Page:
An expansion of crisis pregnancy programs that offer alternatives to abortion may not be in place until next summer, state officials say.(Photo by Oscar Wong/Getty Images)
Iowa organizations encouraging alternatives to abortion may see increased demand for their services if abortion laws change. But the $500,000 in state funding the Legislature allocated to expand these services is not yet available and new abortion restrictions may come first.
The Legislature passed the “More Options for Maternal Support” (MOMS) program into law earlier this year, appropriating $500,000 toward funding nonprofit organizations that encourage alternatives to abortion. These organizations, often called pregnancy centers, provide services like pregnancy and adoption counseling for expecting and new parents.
Program funds have not been distributed yet. Alex Carfrae, a public information officer with the Iowa Department of Health and Human Services, said the goal was to have services in place before the start of the next fiscal year. The next fiscal year starts July 1, 2023.
The department is currently working to hire a program manager to develop a request for proposals, which will seek a program administrator to build out a “statewide network of pregnancy support providers,” Carfrae said.
Pregnancy center needs may increase
But Iowa pregnancy center workers could use the support sooner, Jeanne Wonio, a board member at Women’s Choice Center, said. The Bettendorf center staff includes nurses and a psychiatrist, who work with people facing an unexpected pregnancy. They provide testing, ultrasounds, programs on child birth and nutrition as well as post-abortion and family counseling, Wonio said.
The center is donation-based, she said, relying on community and outside support both financially and to provide families with supplies like free diapers, infant formula and clothing. State funding could help them better meet the needs of their clients, Wonio said, and help them take on more clients in the future, if they see an increase in need following abortion law changes.
“We have a good support system in place now, but we already have a lot of clients,” she said.
The pregnancy center has not seen an increase in people seeking services since the Supreme Court decisions. But new abortion restrictions take effect, they likely would, Wonio said.
That could happen before Iowa has time to expand alternative services.
Abortion is still legal in Iowa, but the U.S. and state supreme courts decided this summer that the medical procedure is not protected under the federal or state constitution. These decisions opened the doors for legislation and court challenges seeking to restrict abortion in the state.
As it stands, abortions are banned in Iowa after 20 weeks of pregnancy, except in cases where the mother’s life is at risk. Gov. Kim Reynolds is hoping to bring that timeframe down to six weeks. Earlier this month, the governor’s attorneys filed a court brief asking an Iowa judge to lift an injunction blocking the enforcement of the so-called fetal-heartbeat law. The decision could come within weeks.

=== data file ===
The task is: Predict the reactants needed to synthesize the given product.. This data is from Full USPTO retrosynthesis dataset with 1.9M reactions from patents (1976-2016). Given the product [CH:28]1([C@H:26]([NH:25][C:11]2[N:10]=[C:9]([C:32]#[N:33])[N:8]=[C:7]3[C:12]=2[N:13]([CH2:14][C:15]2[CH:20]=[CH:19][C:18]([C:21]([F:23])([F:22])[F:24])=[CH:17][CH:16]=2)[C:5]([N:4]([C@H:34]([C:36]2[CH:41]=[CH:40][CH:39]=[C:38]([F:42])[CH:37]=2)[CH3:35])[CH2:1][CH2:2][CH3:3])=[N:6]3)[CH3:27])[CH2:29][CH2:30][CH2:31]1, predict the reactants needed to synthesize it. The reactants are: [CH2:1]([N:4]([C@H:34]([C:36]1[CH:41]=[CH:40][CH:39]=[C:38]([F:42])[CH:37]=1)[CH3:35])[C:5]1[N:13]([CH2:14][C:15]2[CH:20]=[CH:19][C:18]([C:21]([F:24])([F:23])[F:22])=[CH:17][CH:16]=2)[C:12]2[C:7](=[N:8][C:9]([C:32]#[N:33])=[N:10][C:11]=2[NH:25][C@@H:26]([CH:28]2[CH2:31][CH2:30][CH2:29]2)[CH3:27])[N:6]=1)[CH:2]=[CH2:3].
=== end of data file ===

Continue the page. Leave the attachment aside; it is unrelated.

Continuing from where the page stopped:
The law, originally passed in 2018, would require doctors check for signs of a fetal heartbeat before an abortion. If detected, which is typically possible starting six weeks into a pregnancy, the doctor could not proceed with the abortion.
The Republican-controlled Legislature returns in January and could quickly approve more restrictions or an abortion ban.
Centers and critics take issue with state funding
Iowa is not the only state to fund abortion alternatives, but programs have been controversial in some states. In Arkansas, for example, no pregnancy resource centers applied to the $1 million set aside for the state grant program. The Arkansas centers, which are often religiously affiliated, claimed they feared accepting state money could restrict their religious missions.
On the other side, Democrats in Texas called to divert money from their state’s “Alternative to Abortion” program toward funding family planning services that have more regulation, and which do not discourage abortion as an option. Iowa’s program was modeled after the one in Texas, which also faced criticism after reports of “significant financial irregularities” on the part of one of the network’s subcontractors.
In Iowa, advocates with Planned Parenthood criticized the program during the 2022 legislative session for supporting “crisis pregnancy centers” that discourage or prevent people from accessing abortions. The appropriations law stipulates that program funds cannot be used to provide or refer women to pregnancy termination services, unless an abortion is medically necessary to prevent the mother’s death.
Planned Parenthood Advocates of Iowa spokesperson Sheena Dooley said in a statement the legislation “diverts taxpayer dollars that could be used to expand affordable, high-quality reproductive health care during a time when Iowa faces multiple health crises.”
But those at pregnancy centers, like Wonio, say the MOMS program will not impact abortion providers or their services. This legislation will not stop women from seeking abortions, she said, but will provide funding for services helping mothers and families facing unplanned pregnancies.
“There will be women who seek abortions and there’s women who won’t, and then there’s the ones who are unsure of what to do,” Wonio said. “We’re trying to be there for all of them.”
Our stories may be republished online or in print under Creative Commons license CC BY-NC-ND 4.0. We ask that you edit only for style or to shorten, provide proper attribution and link to our web site. Please see our republishing guidelines for use of photos and graphics.